Shelton aldermen approve $128M city budget
SHELTON — The Board of Aldermen adopted Mayor Mark’s Lauretti’s proposed 2020-21 fiscal year budget Friday, but Alderman David Gidwani claims a disconnected phone line prevented his ‘no’ vote.
Gidwani, who had called in to the meeting, said his call was disconnected, and he was unable to vote “no” and make a statement about Lauretti’s proposed budget of $128,182,039, which includes a $610,565 overall increase over this past year while flat funding the education budget.
With the budget approval, the city’s mill rate will remain 22.42 mills. Because of coronavirus pandemic shutdowns, the budget anticipates a tax collection rate of 98 percent and reduces the revenue estimate on motor vehicles by $200,000, creating what Lauretti calls a “significant drop in cash” that will “certainly impact the ability to pay bills for vital services.”
Gidwani said he was unhappy his vote did not get to be counted during the meeting.
“To whoever at city hall disconnected me, shame on you,” Gidwani posted on his Facebook page immediately as the meeting adjourned.
Lauretti, when asked after the meeting, said the individual handling the technology never saw Gidwani’s number as disconnected from the call and stated he had plenty of opportunity to speak up when the aldermen voted to adjourn the meeting.
The disconnected call from a dissenter is the latest twist in what has been a contentious budget process, which began in April with Lauretti’s presentation of his budget and featured clashes with Democratic members of the Board of Apportionment and Taxation, which met twice, never once voting on the mayor’s budget.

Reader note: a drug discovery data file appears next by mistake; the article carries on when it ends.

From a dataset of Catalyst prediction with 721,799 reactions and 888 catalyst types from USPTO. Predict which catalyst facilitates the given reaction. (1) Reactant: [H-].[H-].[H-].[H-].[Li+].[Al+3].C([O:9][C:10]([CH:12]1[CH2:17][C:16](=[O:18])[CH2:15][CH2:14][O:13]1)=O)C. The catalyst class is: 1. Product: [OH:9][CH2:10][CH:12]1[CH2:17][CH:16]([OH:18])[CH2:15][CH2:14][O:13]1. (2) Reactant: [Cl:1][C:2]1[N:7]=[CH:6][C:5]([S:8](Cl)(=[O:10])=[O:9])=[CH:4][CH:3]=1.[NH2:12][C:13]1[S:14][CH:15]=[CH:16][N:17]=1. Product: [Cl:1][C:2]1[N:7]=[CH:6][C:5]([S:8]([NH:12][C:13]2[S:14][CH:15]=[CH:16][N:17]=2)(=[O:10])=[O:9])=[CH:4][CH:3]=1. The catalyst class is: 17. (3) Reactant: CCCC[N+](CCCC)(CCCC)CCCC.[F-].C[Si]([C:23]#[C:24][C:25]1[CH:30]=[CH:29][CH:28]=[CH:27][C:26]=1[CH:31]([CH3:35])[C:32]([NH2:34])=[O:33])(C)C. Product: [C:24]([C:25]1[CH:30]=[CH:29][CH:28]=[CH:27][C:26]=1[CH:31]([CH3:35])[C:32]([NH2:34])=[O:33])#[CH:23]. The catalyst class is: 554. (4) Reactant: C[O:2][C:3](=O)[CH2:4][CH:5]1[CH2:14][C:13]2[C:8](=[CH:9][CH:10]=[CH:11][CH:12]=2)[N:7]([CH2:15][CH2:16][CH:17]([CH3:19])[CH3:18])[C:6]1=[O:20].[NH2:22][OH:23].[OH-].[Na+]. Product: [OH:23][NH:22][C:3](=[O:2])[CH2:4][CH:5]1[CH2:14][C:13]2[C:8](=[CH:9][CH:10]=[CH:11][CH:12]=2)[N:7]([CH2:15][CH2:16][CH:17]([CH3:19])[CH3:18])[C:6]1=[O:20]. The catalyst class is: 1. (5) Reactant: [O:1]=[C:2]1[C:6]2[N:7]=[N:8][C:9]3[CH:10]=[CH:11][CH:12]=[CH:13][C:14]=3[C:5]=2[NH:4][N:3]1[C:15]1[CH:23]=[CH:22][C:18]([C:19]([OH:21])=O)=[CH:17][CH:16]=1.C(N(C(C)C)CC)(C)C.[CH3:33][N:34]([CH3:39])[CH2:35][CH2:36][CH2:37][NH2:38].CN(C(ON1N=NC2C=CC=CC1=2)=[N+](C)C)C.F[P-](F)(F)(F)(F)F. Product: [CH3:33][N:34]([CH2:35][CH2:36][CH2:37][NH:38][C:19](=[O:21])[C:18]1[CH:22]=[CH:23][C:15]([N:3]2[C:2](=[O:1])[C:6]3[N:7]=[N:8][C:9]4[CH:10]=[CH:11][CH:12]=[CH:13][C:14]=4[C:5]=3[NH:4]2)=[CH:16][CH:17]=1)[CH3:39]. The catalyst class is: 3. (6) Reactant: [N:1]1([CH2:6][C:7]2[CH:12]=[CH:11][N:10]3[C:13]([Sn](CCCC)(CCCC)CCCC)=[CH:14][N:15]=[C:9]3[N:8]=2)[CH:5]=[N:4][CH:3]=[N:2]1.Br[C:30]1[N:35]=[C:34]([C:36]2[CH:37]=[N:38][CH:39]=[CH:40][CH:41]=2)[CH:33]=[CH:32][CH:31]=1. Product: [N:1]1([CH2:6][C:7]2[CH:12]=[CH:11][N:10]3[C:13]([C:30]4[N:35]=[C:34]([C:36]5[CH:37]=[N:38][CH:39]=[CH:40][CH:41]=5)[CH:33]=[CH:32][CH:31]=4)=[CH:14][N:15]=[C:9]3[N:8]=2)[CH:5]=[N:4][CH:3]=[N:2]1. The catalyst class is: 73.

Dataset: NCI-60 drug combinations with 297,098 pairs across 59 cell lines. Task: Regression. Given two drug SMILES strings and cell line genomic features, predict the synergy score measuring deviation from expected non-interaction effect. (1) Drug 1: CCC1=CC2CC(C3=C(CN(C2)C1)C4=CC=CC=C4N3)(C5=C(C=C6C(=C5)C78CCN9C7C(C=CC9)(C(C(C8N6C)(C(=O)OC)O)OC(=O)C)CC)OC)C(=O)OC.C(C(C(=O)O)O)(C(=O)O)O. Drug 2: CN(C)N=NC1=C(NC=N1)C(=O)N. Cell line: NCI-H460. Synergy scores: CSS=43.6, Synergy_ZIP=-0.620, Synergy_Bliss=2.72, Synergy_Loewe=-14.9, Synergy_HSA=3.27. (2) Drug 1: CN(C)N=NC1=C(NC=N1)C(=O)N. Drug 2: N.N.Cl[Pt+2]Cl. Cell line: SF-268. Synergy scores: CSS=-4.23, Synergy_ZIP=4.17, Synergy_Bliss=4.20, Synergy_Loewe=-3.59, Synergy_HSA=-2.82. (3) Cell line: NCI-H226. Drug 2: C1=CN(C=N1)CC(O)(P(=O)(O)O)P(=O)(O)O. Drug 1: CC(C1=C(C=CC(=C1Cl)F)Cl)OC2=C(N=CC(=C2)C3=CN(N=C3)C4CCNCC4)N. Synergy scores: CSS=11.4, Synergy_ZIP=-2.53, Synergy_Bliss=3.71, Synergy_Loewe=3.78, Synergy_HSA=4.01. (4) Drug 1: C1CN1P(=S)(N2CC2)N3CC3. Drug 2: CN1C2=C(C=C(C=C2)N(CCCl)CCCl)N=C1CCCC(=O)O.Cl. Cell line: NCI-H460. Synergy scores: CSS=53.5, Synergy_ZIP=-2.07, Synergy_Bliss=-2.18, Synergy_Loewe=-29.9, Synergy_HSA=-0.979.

“This budget will not end with this adoption today,” said Lauretti. “Things are going to change. We know this. We just do not know how much and when. People have to be patient.”
The focus now turns to the Board of Education. Before Friday’s aldermen vote, the school board began the process of slashing $3.1 million from its budget. Overall, the school board has eliminated 22 positions, including eight layoffs, but still has some $450,000 to cut.
The school board initially had proposed a $75,083,945 budget — an increase of $2,318,945, or 3.19 percent. The school budget request maintained present services with money set aside for a new pre-K teacher and curriculum writing.
“Our revenues are grossly uncertain and back-to-school plans are unknown,” said Board of Aldermen President John Anglace Jr., “so the mayor recommended to start at last year’s levels and add to it as more is known. Finalizing and funding an uncertain plan would be a disservice to our entire community and adversely impact our major service providers, especially education.”
Gidwani submitted a statement to the Herald that he had planned to read after recording his no vote, he said.
“I disagree with the current city budget because we are flat funding education in a time when our Shelton students have been displaced from schools due to Covid-19,” said Gidwani. “When Shelton students return to our schools, they will need more support than ever before.”
Gidwani asked that city officials work together to find a way to keep the teachers and support staff.